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Memory Implant Gives Rats Sharper Recollection

Scientists have designed a brain implant that restored lost memory function and strengthened recall of new information in laboratory rats--a crucial first step in the development of so-called neuroprosthetic devices to repair deficits from dementia, stroke and other brain injuries in humans.

from the New York Times (Registration Required)

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Psychopharmacology in Crisis

Many people affected by mental illness are facing a bleak future as drug companies abandon research into the area and other funding providers fail to take up the slack, according to a new report.

from Nature News

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Satellite Images Capture Fish Fear

Coral reefs are fraught with danger for herbivores such as damselfish and tangs. Venturing out from the safety of the reef's colorful cracks and crevices to feed means risking being devoured by predators that patrol the warm waters. As a result, the small fish tend to stay close to the reef when grazing.

from The Scientist (Registration Required)

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Europeans Hope Their Low Frequency Array Will Complement US SETI

A scientific quest for life elsewhere in the universe is facing some down-to-earth problems. The SETI Institute in California, considered the world's premiere organization when it comes to scanning the skies for signs of extraterrestrial life, recently mothballed a powerful radio telescope it had been using to search for signals from alien civilizations. The effort has been put on hold due to a lack of money.

from PRI's The World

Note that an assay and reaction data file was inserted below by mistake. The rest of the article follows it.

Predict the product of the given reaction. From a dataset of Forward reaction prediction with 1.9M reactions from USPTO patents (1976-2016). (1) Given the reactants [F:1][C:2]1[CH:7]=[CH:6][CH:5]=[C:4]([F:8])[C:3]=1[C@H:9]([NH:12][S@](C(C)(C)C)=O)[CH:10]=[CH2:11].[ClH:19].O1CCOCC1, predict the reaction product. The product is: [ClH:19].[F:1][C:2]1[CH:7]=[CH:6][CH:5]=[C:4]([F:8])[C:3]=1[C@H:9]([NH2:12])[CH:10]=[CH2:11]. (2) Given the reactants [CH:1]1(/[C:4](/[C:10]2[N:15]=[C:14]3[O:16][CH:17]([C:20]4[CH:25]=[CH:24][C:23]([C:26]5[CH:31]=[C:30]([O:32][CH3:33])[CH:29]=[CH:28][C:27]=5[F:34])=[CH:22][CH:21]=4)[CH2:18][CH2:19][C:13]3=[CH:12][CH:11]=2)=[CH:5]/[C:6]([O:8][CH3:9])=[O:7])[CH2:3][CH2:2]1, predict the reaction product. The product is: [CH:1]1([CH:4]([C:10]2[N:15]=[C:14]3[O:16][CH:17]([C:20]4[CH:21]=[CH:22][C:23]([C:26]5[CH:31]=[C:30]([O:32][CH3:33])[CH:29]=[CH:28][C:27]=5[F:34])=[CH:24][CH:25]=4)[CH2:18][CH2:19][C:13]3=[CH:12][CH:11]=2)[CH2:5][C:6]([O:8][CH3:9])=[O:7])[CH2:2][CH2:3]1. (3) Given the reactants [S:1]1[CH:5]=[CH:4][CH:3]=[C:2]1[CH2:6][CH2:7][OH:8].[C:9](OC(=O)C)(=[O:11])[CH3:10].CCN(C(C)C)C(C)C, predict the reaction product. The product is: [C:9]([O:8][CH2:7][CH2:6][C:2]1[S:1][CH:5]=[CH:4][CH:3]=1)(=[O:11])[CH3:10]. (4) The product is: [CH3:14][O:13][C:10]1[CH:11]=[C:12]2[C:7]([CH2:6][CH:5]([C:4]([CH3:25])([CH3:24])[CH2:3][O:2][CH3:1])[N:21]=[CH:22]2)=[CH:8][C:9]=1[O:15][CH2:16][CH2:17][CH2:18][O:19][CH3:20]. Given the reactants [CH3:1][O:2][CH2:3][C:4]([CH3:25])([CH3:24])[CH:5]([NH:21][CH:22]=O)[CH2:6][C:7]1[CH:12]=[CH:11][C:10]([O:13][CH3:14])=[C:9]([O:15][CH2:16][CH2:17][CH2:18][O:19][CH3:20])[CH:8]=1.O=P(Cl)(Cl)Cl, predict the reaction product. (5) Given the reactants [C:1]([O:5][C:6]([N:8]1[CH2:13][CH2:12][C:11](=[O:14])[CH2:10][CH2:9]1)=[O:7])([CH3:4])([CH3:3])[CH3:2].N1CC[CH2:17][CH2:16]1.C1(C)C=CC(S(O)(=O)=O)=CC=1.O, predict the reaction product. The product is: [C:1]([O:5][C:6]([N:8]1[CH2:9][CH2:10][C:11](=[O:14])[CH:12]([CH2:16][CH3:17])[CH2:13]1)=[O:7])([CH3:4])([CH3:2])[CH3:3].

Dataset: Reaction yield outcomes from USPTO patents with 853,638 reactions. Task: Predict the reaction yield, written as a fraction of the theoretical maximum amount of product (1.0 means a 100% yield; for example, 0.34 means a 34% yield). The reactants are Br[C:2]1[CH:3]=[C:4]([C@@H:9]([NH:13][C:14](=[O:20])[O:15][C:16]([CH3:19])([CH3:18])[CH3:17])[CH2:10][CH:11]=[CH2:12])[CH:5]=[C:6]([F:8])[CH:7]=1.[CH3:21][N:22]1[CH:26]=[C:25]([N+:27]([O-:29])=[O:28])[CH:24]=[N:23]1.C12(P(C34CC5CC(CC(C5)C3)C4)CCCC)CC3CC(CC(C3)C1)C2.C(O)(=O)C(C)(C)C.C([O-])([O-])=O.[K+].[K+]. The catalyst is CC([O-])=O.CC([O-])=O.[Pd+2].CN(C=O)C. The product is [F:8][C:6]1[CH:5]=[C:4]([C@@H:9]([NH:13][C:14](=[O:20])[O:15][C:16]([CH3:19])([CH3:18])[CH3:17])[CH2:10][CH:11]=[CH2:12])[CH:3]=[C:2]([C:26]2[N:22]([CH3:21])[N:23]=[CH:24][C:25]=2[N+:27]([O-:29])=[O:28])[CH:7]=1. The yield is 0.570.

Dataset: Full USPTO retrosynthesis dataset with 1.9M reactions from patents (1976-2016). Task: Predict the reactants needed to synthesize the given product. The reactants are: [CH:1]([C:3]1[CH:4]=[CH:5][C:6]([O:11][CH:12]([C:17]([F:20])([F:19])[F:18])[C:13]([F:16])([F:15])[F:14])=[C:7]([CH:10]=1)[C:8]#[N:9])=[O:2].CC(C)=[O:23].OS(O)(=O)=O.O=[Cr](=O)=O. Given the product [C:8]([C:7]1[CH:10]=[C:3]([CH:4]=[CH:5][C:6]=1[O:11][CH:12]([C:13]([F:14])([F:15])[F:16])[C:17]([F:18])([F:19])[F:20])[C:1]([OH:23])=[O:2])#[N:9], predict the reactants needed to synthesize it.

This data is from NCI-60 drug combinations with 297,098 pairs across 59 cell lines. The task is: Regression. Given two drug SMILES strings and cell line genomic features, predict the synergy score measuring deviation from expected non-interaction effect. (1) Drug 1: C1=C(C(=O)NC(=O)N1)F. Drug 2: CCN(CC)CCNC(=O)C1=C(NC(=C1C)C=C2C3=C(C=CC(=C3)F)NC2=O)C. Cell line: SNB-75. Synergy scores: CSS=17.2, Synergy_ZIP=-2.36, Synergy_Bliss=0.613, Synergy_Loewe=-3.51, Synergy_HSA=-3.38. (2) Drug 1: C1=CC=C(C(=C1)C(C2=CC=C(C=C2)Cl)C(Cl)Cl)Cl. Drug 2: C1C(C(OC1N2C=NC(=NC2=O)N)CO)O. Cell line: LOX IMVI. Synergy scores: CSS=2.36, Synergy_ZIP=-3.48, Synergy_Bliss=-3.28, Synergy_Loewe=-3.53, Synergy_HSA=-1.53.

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In Asia, the Perils of Aborting Girls and Keeping Boys

In her trip through China's Suining County in Jiangsu province, journalist Mara Hvistendahl saw plenty of familiar signs of economic growth. But she also saw something at an elementary school that startled her: There were far more boys in the classrooms than girls.

from NPR

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Quantum-Dot Displays: Dotting the Eyes

Good as modern display screens are, they could be a lot better. Even the best liquid-crystal display (LCD) can produce only about a third of the range of colours which the human eye (in collaboration with the brain) can perceive. But that may soon change, with the deployment in screens of structures called quantum dots.

from the Economist

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Bid to Repair Great Lakes, One Marsh at a Time

Suamico, Wis. -- Shod in knee-high rubber boots, Jim Jolly sloshes through shin-deep water, searching for fish. This tangle of submerged grass "is kind of what they're looking for," says Mr. Jolly, a Brown County conservation official.

from the Christian Science Monitor

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End of the Sunspot Cycle?

Things may be about to get very dull on the sun. Three different measurements of solar activity, reported by scientists at a press conference today, suggest that the next 11-year-long solar cycle will be far quieter than the current one. In fact, it may not happen at all: Sunspots, the enormous magnetic storms that erupt on the sun's surface as the cycle builds, might disappear entirely for the first time in approximately 400 years.

from ScienceNOW Daily News

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Slideshow: Fire’s Weird Behavior in Space

In the microgravity environment of outer space, flames burn very differently than they do on Earth... (click the link above to read more).

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